Diabetes and Immunology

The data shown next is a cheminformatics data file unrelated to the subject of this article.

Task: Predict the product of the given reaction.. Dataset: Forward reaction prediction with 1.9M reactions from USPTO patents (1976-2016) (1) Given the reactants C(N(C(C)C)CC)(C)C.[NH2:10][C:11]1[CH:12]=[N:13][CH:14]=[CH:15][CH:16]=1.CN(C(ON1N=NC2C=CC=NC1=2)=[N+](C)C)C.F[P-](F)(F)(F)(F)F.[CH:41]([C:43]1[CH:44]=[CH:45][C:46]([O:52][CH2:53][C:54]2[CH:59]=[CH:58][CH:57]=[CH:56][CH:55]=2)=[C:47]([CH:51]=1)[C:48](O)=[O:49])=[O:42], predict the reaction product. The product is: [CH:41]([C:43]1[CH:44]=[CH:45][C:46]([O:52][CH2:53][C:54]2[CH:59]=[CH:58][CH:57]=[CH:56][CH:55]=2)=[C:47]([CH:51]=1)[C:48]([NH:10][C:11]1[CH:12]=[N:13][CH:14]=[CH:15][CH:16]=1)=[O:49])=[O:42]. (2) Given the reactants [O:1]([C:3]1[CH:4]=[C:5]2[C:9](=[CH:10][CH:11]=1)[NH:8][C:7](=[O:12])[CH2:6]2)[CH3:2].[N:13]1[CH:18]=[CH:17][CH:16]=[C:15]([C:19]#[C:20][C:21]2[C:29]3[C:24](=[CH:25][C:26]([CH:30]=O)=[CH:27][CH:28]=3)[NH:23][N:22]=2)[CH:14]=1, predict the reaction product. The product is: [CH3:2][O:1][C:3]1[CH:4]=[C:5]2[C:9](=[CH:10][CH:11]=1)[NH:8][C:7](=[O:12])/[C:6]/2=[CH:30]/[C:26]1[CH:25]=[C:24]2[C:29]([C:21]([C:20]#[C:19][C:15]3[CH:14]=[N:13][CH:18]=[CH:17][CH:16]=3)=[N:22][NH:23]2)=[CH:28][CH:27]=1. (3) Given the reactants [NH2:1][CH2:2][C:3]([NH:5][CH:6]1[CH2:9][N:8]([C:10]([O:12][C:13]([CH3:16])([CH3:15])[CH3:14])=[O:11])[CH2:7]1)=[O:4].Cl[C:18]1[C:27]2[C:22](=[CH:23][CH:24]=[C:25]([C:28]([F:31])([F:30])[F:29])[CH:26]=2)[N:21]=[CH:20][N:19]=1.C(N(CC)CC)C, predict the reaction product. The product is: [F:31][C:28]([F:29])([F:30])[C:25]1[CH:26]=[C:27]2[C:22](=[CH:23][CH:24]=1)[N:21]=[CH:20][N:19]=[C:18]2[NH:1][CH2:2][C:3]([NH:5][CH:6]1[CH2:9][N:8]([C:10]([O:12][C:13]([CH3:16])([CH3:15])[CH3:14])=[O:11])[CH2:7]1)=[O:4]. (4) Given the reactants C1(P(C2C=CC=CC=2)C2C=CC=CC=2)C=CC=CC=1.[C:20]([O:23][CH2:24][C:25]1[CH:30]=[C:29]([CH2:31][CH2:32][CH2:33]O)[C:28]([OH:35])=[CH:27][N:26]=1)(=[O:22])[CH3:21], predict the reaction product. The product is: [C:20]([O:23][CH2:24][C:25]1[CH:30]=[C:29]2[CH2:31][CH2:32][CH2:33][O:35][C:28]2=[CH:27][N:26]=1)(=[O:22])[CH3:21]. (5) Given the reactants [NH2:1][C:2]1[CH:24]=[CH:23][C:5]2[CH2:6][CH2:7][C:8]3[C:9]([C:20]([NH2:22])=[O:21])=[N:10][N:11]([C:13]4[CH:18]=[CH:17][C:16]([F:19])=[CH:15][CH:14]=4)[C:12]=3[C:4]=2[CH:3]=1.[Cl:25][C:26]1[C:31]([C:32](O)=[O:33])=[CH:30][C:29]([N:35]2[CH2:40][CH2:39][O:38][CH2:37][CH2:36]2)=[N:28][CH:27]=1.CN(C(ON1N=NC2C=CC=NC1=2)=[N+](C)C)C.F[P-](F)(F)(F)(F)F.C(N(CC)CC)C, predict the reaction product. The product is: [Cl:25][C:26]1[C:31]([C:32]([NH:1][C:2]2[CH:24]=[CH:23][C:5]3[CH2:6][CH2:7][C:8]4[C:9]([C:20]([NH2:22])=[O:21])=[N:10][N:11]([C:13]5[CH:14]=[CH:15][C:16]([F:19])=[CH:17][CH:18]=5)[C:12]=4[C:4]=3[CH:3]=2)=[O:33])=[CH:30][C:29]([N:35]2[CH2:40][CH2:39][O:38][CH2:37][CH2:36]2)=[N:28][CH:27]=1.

Diabetes is a disorder which can be caused due to many factors among them immunity is also one of the factors. The destruction of the islet β-cell in T1D is the result of a complex interplay between multiple players of both the innate and adaptive immune system; immunohistochemical analysis of islet inflammation from pancreata of patients with T1D obtained at autopsy indicate a mononuclear cell infiltrate in islets (termed insulitis) consisting mainly of macrophages, B cells and T cells. Both CD4+ and CD8+ T cells are required for disease development, by destroying the insulin-producing β cells through the effector functions of Th1 cells and direct killing by cytotoxic T lymphocytes (CTLs). CTLs initiate killing by various mechanisms including the production of inflammatory cytokines such as TNF-a and IFN-g, which act synergistically with IL-1 produced by macrophages in targeting the β-cells; they also directly kill β-cells through the secretion of perforin or by apoptosis by the activation of the Fas-Fas-L pathway.